It’s not often enough we get to hear Dr. Martin Luther King Jr. speeches, so with the help of a few readers on Twitter, I compiled a list of songs that actually sample MLK speeches or reference his legacy.
Listen to the songs and then the MLK’s speeches that inspired them right below.
Happy MLK Day!
Jay Electronica x Tone Treasure — “Jazzmatazz”
Bobby Womack — “American Dream”
Robert Dwayne “Bobby” Womack released “American Dream” in 1984. The song samples MLK’s “I have a dream” speech.
Common — “A Dream”
Common’s “A dream” was produced by Will.i.am for the film ‘Freedom Writers.’ It was released in 2006 and samples MLK’s “I have a dream” speech.
Stevie Wonder — “Happy Birthday”
“Happy Birthday” was written, produced, and performed by Stevie Wonder for Motown in 1981.
Wonder became one of the main figures in the campaign to have the birthday of Martin Luther King, Jr. become a national holiday. He wrote this song to raise awareness and support for the campaign.
You’ll have to click-through to YouTube to listen to the song but below is a snippet from the “Happy Birthday” lyrics.
I just never understood
How a man who died for good
Could not have a day that would
Be set aside for his recognition
Because it should never be
Just because some cannot see
The dream as clear as he that they should make it become an illusion
And we all know everything
That he stood for time will bring
For in peace our hearts will sing
Thanks to Martin Luther King
Public Enemy — By The Time I Get To Arizona
When Public Enemy released “By the time I get to Arizona” in 1991, Arizona and New Hampshire were the only states that did not recognize the Martin Luther King holiday.
The song is aimed at former Arizona governor Evan Mecham who he refused to recognize Martin Luther King’s birthday as a national holiday.
This song samples “Two Sisters of Mystery” by the ’70s Funk band Mandrill. The music video stirred some controversy, as it depicts the the governor being assasinated with a car bomb.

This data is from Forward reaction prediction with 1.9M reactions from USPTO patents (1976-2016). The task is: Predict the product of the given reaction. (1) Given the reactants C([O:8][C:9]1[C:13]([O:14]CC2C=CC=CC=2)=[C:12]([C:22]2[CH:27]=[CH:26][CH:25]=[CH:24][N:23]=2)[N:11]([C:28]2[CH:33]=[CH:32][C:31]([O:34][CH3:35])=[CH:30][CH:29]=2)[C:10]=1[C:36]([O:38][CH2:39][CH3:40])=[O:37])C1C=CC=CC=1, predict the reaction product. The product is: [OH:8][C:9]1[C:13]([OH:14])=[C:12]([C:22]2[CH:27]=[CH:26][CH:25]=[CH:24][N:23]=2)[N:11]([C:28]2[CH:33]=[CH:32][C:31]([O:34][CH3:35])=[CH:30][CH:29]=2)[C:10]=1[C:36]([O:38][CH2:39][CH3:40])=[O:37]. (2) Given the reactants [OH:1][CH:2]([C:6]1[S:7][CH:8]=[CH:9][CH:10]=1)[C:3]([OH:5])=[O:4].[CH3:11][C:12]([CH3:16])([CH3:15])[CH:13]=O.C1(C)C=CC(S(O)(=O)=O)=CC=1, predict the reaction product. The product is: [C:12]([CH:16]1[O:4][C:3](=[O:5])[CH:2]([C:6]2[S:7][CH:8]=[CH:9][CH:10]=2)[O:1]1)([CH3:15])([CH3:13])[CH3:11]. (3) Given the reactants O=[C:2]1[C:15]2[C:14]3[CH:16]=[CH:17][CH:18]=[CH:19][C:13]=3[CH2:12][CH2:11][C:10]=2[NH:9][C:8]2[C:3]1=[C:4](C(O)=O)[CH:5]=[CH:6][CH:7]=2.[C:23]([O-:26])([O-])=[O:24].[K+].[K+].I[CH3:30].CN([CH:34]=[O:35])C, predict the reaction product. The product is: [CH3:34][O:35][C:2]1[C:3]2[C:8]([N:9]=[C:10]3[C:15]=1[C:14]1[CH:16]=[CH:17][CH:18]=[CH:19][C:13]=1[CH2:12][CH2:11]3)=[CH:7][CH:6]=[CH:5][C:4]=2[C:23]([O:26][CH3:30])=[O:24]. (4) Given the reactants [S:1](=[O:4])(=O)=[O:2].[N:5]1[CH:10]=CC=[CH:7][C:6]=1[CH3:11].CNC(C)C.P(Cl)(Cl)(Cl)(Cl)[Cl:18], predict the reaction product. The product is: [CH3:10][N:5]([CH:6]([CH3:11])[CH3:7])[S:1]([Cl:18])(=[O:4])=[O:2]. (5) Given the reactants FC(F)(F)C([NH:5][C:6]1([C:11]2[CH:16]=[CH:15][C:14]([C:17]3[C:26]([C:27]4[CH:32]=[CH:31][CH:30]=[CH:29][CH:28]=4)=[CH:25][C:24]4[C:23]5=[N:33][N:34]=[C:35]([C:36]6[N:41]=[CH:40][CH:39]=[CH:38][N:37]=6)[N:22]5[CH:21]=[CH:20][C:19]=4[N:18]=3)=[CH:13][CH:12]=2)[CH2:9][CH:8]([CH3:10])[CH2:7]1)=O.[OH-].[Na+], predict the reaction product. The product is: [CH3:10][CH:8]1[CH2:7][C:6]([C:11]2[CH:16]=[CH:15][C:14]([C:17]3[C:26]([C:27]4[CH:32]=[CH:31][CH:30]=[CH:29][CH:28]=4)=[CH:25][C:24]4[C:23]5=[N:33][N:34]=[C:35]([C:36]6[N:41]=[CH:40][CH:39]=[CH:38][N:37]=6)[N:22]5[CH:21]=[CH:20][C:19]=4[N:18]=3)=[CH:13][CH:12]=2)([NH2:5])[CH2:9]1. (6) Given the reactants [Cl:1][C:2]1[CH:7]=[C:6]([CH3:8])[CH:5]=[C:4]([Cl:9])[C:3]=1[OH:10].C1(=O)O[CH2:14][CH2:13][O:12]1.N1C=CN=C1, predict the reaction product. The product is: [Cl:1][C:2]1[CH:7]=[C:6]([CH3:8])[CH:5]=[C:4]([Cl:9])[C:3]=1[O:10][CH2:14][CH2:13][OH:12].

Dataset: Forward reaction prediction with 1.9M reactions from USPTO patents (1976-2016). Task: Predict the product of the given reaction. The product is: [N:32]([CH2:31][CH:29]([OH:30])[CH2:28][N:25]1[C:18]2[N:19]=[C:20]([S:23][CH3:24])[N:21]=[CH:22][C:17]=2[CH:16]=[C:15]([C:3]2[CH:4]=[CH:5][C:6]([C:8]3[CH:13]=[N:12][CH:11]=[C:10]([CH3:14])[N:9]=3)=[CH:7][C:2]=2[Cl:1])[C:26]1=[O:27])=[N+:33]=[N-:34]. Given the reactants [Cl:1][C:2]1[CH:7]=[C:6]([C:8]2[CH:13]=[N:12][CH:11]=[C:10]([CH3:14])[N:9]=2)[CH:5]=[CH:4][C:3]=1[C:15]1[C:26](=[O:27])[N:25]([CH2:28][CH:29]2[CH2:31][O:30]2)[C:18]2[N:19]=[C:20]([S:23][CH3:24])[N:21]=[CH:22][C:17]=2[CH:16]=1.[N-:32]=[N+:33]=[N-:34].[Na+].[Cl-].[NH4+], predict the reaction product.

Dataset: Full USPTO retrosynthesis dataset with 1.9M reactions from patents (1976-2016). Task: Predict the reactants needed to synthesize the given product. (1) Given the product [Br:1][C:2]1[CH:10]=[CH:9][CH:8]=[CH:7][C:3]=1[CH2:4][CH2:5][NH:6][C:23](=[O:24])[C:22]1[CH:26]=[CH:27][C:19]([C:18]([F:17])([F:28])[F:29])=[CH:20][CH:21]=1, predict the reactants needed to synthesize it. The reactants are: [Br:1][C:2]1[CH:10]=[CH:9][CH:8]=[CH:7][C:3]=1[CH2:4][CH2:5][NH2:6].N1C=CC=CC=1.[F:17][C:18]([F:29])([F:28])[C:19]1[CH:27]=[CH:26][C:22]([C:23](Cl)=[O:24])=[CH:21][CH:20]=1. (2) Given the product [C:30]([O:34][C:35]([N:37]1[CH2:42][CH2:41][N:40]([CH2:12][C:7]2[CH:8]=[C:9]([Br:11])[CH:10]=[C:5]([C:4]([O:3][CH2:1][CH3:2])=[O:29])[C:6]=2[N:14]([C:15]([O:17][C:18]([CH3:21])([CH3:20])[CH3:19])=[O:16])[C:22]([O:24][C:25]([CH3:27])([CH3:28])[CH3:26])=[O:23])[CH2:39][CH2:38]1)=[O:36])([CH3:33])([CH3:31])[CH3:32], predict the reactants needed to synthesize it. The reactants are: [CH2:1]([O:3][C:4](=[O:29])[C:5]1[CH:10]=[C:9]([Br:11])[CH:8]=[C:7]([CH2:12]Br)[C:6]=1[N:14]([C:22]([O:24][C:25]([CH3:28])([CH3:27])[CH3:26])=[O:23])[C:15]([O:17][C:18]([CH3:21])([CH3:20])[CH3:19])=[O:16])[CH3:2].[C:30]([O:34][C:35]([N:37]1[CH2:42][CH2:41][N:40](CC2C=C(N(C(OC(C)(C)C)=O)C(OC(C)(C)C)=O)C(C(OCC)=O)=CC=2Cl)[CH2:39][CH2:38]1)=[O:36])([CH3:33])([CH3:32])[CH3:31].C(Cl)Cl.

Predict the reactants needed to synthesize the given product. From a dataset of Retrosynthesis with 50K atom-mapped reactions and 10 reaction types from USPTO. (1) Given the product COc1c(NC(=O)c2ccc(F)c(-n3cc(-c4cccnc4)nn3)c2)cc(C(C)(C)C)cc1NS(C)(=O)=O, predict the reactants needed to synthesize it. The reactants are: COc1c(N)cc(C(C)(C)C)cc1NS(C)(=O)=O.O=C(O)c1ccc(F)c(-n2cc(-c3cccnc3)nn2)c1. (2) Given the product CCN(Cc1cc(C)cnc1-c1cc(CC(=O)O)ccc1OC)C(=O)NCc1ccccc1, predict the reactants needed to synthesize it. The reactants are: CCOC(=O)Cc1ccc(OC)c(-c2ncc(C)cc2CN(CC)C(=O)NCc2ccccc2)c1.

U2 — “Pride”
U2 released “Pride” in 1984.
This began as a song about US president Ronald Reagan–Bono had lyrics written condemning Reagan for an arrogant pride that led to nuclear escalation–but after seeing an MLK exhibit at the Chicago Peace Museum in 1983, the band re-wrote the song to honor King’s legacy.
Coretta Scott King approves of the song! She invited the band to the Martin Luther King Center in Atlanta in 1984 and the band stopped by during their 1984 US tour.
“We are fortunate this year to honor Bono for exemplifying many of the qualities that my husband, Martin, indicated were imperative to moving our society into the beloved community of which he so often spoke,” Coretta Scott King said at a 2004 awards ceremony at the King center.
Below is a verse of the song:
Early morning, April 4
Shot rings out in the Memphis sky
Free at last, they took your life
They could not take your pride
U2 — “MLK”
The last song on the group’s fourth album entitled “Unforgettable fire” is called “MLK,” another tribute to MLK.
Black Flag — “911 For Peace”
Anti-Flag released “911 for Peace” in 2002. A reader pointed out the song samples MLK’s ‘I have a dream’ speech at the 2:30 minute mark.
Dr. King’s Last Speech With Autotune
This last video is a bonus.
A YouTube user uploaded a snippet of MLK’s “I’ve Been to the Mountaintop” …with autotune.